CINCINNATI -- Let's say you've heard a lot of good things about a particular shop or service in one of Greater Cincinnati's "hot" neighborhoods -- perhaps Oakley or Over-the-Rhine or Kenwood or Hyde Park -- where the atmosphere skews vibrant or younger or tony or the purposefully vague "better" or "nicer."
You drive and you find that certain spot -- and realize maybe it's not really there, it's here. It's not far from the part of town you were thinking it was located in, but is still not "in" it. The business may have even said it's in the "hot" area in its marketing and websites.
Is it a problem?
The inclination is to believe that the business is trying to cash in on a particular area's cachet -- and conversely trying to avoid the image of the town or neighborhood in which it's actually located.
The reality is a little more complex.
"I don't like it," said Mayor Thomas Williams of Norwood when asked about the practice. "That would be the understatement of the year. I don't like it." The city of Norwood is landlocked by six Cincinnati neighborhoods: Oakley, Hyde Park, Pleasant Ridge, Bond Hill, Paddock Hills and Evanston.
Williams can recall conversations with business owners and residents detailing confusion about where they are, and other times when a city service would be requested only to be told that it's Cincinnati's issue, not Norwood's.
"We provide the services, but if they want to say they're in Hyde Park, then call Cincinnati," Williams said. "It just drives me nuts. The taxpayers in Norwood are paying traffic and paramedic and fire and police and public works and salt and everything else."
As an example, CycleBar Hyde Park is in Norwood. Its website URL is hydepark.cyclebar.com. (Repeated attempts to reach CycleBar Hyde Park for comment were unsuccessful.)
It's not a new or isolated thing, said Williams, who's been Norwood's mayor for 13 years.
"The only thing that bothers me is that a lot of that time there were parking garages and public improvements that were made off of TIFs (tax-increment financing) that were accomplished to make it what it is," he said. "But, you know what, some of them are local managers or they're from somewhere else, and they want to impress somebody, I don't know."
3 Sweet Girls Cakery is located in Silverton, not far from Kenwood. Its website had listed its location as Kenwood. When brought to the attention of owner Lisa Ebbert, it was changed to read "Located in Silverton Ohio near Kenwood Ohio."
"No one's ever said a word about any of it to me, honestly," Ebbert said. "We drive a lot of business from the internet, and it's more people saying, 'Where are you?' So, we're like a mile from Kenwood (Towne Centre). More people know Kenwood, less people know Silverton.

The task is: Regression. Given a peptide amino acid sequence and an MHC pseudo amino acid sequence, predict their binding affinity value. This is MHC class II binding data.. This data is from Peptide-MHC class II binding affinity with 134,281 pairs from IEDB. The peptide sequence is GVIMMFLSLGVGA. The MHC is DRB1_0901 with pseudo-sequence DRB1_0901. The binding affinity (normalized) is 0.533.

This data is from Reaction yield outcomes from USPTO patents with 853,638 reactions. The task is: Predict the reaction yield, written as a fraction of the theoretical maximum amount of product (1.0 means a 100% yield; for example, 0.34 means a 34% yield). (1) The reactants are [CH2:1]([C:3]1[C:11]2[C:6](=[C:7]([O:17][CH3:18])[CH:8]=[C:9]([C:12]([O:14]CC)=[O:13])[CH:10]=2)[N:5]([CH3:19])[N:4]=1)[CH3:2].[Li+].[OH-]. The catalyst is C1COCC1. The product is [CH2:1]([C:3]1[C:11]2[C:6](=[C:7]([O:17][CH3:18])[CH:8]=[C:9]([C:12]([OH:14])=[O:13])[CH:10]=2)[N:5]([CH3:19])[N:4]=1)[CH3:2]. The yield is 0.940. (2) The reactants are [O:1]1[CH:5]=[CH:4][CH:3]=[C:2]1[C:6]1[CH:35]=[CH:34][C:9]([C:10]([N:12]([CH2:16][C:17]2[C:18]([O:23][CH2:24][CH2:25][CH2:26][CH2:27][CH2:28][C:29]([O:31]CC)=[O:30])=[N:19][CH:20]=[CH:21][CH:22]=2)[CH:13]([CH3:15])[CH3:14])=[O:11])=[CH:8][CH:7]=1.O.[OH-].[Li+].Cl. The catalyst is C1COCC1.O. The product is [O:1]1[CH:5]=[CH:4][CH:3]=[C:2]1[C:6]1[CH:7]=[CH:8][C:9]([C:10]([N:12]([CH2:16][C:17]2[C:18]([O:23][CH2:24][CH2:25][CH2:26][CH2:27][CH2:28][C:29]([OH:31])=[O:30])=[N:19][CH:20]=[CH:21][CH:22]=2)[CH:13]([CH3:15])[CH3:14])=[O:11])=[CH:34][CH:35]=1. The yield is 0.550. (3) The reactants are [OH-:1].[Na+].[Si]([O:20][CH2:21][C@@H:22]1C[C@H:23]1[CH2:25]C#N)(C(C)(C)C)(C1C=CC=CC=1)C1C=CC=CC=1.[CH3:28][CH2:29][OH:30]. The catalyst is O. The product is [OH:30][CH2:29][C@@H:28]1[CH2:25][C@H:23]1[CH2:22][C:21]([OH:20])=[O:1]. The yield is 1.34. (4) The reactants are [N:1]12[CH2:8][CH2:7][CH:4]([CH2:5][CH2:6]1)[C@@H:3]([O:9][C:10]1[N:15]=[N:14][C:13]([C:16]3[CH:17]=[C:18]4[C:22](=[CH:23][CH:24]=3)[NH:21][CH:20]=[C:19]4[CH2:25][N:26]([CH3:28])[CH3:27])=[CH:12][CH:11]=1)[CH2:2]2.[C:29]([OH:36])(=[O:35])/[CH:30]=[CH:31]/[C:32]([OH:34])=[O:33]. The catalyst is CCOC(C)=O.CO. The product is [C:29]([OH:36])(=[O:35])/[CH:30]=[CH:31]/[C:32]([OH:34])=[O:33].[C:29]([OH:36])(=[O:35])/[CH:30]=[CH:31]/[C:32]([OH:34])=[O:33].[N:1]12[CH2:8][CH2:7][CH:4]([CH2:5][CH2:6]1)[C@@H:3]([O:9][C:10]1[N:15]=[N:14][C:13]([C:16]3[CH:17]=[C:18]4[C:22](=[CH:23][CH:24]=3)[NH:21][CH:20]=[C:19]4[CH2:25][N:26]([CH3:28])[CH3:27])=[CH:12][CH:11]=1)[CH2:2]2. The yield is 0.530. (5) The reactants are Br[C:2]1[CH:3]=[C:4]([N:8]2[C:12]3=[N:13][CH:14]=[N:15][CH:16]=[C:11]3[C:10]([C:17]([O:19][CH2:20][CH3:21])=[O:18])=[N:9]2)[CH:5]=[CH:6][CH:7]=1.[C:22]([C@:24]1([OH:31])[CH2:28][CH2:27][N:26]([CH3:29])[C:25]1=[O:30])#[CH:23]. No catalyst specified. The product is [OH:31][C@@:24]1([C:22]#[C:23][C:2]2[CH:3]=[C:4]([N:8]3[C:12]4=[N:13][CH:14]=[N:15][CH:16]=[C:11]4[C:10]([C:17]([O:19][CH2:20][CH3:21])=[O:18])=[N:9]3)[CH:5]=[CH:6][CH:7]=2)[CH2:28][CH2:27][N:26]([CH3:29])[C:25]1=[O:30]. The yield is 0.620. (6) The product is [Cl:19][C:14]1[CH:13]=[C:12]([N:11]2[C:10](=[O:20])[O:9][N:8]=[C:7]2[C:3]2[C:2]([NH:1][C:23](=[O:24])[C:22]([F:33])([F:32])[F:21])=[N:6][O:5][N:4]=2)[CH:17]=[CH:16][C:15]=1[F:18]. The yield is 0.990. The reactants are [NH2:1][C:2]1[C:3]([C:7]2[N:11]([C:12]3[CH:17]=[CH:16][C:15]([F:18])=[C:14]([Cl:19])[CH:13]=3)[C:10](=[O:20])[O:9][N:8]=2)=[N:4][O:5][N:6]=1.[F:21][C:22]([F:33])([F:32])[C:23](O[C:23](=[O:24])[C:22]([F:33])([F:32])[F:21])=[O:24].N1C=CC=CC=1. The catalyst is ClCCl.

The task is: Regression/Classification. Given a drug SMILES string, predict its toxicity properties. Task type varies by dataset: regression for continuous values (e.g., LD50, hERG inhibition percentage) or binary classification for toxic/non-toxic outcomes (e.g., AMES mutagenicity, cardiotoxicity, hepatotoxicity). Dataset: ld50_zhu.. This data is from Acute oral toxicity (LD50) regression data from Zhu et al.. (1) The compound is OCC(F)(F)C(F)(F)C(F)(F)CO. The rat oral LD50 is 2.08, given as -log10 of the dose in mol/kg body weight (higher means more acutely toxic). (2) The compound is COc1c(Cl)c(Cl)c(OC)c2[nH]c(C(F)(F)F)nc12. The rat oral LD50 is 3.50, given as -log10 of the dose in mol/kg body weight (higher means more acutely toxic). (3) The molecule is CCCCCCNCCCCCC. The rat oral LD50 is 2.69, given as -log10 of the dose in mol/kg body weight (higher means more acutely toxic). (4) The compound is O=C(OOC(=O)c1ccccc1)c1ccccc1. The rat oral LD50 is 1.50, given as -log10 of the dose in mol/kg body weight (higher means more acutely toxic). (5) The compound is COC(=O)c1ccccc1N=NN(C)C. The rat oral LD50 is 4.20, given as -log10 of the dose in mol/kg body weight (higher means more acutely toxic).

"There's a lot going on in Silverton," she continued, "so that's probably the least of the things they're thinking about. We like Silverton, we like where we are. It's really just descriptive to help people know where we are."
The Better Business Bureau states in its Code of Advertising, "Advertisers have a responsibility to have substantiation for all claims made and should be able to provide that substantiation upon request. All advertising that may mislead or deceive consumers should be avoided."
But Sandra Guile, the Cincinnati BBB's community outreach specialist, says that at least for the cycle shop and the cakery, there doesn't seem to be a problem.
"It appears both businesses are transparent about their location, which according to the map could be interpreted as close to one neighborhood or another," she said. "When we pursue issues of a business who is not transparent about their location, it is generally related to an illegal scam or business obscuring their location so that consumers would be unable to address issues such as corrections to incomplete work or refunds for products and services not delivered. This doesn't appear to be the case.
"A business that is attempting to increase its sales from another area of town, while it may be across the street or a half-mile down the road in a different neighborhood, is generally not an issue BBB would monitor," Guile said.
Guile recommends contacting the BBB if there are complaints related to this issue or others.
For cities like Norwood, which is currently in a fiscal emergency and whose image is more industrial, it can still sting.
"I'll take my fiscal emergency over what Cincinnati's got any day. How's that for a trade?" Williams said. "If that's all I got to worry about, shoot, I need to find something to do. Boy, sometimes it makes some of our people furious. I just consider the source. I worry about something that really counts.
"The only thing you won't see us do," he added, "is put a sweater around our neck or put our sunglasses up around our head."